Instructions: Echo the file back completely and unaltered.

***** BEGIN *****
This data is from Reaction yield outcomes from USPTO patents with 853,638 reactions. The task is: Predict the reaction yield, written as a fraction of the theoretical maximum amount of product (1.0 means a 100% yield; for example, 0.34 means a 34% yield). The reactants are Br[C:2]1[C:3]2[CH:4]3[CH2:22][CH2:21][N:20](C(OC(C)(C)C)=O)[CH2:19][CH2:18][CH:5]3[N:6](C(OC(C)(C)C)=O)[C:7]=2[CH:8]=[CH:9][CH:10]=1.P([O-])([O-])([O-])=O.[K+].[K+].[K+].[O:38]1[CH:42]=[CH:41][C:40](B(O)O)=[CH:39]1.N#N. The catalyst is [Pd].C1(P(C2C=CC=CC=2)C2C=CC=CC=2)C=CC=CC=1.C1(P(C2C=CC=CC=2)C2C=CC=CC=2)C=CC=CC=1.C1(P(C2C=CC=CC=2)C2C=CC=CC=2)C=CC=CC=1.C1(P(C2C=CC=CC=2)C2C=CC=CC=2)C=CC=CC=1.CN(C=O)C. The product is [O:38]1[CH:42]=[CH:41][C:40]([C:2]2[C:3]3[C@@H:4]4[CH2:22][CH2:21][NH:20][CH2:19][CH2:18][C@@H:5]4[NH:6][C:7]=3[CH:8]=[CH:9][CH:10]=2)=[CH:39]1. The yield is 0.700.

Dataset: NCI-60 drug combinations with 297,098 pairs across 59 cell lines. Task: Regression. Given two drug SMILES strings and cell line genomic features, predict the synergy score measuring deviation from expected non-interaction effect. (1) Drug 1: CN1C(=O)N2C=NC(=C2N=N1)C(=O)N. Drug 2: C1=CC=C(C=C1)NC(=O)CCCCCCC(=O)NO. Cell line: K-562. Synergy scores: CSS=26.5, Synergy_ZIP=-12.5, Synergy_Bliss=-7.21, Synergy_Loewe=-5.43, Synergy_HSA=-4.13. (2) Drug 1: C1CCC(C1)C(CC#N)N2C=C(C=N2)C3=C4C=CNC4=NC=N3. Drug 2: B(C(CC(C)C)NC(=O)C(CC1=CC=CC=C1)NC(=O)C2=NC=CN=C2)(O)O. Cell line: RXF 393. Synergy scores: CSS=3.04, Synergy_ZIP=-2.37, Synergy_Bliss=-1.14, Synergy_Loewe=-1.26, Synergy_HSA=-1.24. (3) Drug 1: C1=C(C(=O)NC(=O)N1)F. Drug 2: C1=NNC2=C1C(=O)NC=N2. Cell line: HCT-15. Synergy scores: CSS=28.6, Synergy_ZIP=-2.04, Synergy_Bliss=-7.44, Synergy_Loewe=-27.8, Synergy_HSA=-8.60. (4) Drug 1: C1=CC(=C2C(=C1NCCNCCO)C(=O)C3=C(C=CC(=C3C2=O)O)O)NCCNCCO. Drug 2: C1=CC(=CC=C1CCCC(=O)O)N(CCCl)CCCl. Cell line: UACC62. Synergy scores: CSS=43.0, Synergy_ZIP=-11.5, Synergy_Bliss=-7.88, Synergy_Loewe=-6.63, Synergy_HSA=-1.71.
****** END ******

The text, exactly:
This data is from Reaction yield outcomes from USPTO patents with 853,638 reactions. The task is: Predict the reaction yield, written as a fraction of the theoretical maximum amount of product (1.0 means a 100% yield; for example, 0.34 means a 34% yield). The reactants are Br[C:2]1[C:3]2[CH:4]3[CH2:22][CH2:21][N:20](C(OC(C)(C)C)=O)[CH2:19][CH2:18][CH:5]3[N:6](C(OC(C)(C)C)=O)[C:7]=2[CH:8]=[CH:9][CH:10]=1.P([O-])([O-])([O-])=O.[K+].[K+].[K+].[O:38]1[CH:42]=[CH:41][C:40](B(O)O)=[CH:39]1.N#N. The catalyst is [Pd].C1(P(C2C=CC=CC=2)C2C=CC=CC=2)C=CC=CC=1.C1(P(C2C=CC=CC=2)C2C=CC=CC=2)C=CC=CC=1.C1(P(C2C=CC=CC=2)C2C=CC=CC=2)C=CC=CC=1.C1(P(C2C=CC=CC=2)C2C=CC=CC=2)C=CC=CC=1.CN(C=O)C. The product is [O:38]1[CH:42]=[CH:41][C:40]([C:2]2[C:3]3[C@@H:4]4[CH2:22][CH2:21][NH:20][CH2:19][CH2:18][C@@H:5]4[NH:6][C:7]=3[CH:8]=[CH:9][CH:10]=2)=[CH:39]1. The yield is 0.700.

Dataset: NCI-60 drug combinations with 297,098 pairs across 59 cell lines. Task: Regression. Given two drug SMILES strings and cell line genomic features, predict the synergy score measuring deviation from expected non-interaction effect. (1) Drug 1: CN1C(=O)N2C=NC(=C2N=N1)C(=O)N. Drug 2: C1=CC=C(C=C1)NC(=O)CCCCCCC(=O)NO. Cell line: K-562. Synergy scores: CSS=26.5, Synergy_ZIP=-12.5, Synergy_Bliss=-7.21, Synergy_Loewe=-5.43, Synergy_HSA=-4.13. (2) Drug 1: C1CCC(C1)C(CC#N)N2C=C(C=N2)C3=C4C=CNC4=NC=N3. Drug 2: B(C(CC(C)C)NC(=O)C(CC1=CC=CC=C1)NC(=O)C2=NC=CN=C2)(O)O. Cell line: RXF 393. Synergy scores: CSS=3.04, Synergy_ZIP=-2.37, Synergy_Bliss=-1.14, Synergy_Loewe=-1.26, Synergy_HSA=-1.24. (3) Drug 1: C1=C(C(=O)NC(=O)N1)F. Drug 2: C1=NNC2=C1C(=O)NC=N2. Cell line: HCT-15. Synergy scores: CSS=28.6, Synergy_ZIP=-2.04, Synergy_Bliss=-7.44, Synergy_Loewe=-27.8, Synergy_HSA=-8.60. (4) Drug 1: C1=CC(=C2C(=C1NCCNCCO)C(=O)C3=C(C=CC(=C3C2=O)O)O)NCCNCCO. Drug 2: C1=CC(=CC=C1CCCC(=O)O)N(CCCl)CCCl. Cell line: UACC62. Synergy scores: CSS=43.0, Synergy_ZIP=-11.5, Synergy_Bliss=-7.88, Synergy_Loewe=-6.63, Synergy_HSA=-1.71.